one before I thought of mamma and papa. It was all done - it is done; and I cannot undo it now, even for them."
"My dear, you would not marry without your parents' consent?"
"No, Miss Cardigan. They may forbid that."
"What then? What harm would be done by your letting them know at once how the case stands. They would care for your happiness, Daisy."
Not with a Northerner, a farmer's son, and an officer in the Northern army. I knew how it would be; but I could not tell Miss Cardigan.
"What is it you cannot undo, little Daisy?" she said softly, I suppose seeing me look troubled. And she stretched out a kind hand and took hold of mine. It was very hard to bear. All this was a sort of dragging things into light and putting things in black and white; more tangible and more hard to deal with for ever after.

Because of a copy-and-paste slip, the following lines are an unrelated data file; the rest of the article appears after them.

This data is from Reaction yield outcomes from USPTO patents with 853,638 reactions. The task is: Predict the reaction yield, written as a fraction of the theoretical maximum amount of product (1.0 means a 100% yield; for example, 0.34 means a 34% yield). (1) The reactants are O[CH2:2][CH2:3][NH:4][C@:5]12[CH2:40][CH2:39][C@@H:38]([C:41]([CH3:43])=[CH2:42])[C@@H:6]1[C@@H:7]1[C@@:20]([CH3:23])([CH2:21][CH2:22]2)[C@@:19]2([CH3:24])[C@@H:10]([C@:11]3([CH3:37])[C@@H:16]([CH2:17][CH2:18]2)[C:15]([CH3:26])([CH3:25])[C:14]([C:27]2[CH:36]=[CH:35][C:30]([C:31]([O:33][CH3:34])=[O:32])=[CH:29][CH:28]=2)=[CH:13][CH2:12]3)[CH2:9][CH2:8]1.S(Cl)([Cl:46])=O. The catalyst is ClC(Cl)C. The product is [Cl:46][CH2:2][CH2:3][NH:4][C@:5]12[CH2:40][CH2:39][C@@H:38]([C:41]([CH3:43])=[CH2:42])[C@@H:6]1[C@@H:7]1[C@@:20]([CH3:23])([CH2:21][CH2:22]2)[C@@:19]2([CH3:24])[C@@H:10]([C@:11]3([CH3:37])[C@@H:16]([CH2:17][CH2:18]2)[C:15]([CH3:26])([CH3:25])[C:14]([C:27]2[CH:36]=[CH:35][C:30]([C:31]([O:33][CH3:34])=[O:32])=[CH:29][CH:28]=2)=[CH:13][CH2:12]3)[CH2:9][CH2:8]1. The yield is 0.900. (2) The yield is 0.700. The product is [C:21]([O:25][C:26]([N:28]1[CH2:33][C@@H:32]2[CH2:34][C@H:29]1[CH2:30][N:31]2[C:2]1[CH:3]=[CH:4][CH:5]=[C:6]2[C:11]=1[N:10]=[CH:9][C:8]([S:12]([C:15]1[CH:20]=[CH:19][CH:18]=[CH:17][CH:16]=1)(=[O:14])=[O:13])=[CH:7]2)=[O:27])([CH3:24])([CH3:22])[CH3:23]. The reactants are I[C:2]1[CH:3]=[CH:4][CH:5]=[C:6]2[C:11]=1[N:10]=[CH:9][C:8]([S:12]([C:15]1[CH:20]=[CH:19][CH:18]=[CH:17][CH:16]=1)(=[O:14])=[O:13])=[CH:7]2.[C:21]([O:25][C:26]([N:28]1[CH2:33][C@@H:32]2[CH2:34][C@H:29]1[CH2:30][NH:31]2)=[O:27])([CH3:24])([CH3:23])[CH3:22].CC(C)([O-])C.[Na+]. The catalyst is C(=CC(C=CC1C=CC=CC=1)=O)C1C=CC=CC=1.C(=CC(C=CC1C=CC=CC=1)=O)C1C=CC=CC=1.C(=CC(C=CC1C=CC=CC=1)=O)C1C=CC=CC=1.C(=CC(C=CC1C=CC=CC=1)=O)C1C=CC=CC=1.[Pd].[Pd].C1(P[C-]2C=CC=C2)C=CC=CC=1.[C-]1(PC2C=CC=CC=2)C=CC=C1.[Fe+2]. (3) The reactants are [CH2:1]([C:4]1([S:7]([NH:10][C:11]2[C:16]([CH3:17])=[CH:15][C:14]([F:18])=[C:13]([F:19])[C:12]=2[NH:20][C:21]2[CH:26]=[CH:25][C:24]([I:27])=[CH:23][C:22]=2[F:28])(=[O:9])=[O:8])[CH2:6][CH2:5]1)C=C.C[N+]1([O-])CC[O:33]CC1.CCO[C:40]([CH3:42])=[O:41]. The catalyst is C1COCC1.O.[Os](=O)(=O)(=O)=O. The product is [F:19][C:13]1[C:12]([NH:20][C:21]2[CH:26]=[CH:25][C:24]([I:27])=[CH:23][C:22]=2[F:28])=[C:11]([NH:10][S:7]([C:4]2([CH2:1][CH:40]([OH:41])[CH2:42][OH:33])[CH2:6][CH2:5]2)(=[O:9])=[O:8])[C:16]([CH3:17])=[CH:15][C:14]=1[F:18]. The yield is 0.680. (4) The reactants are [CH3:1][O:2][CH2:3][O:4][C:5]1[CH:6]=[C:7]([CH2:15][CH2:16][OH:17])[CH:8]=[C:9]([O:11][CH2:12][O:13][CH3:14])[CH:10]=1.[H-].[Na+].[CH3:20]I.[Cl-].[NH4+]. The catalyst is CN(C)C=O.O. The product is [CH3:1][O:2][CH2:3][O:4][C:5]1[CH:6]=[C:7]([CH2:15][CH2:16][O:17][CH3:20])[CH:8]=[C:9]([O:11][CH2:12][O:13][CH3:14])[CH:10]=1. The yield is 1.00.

"What is it you cannot undo? Since you confess, that if they desired, you would undo the whole."
"Not my faith, nor my affection," - I said, slowly. "Som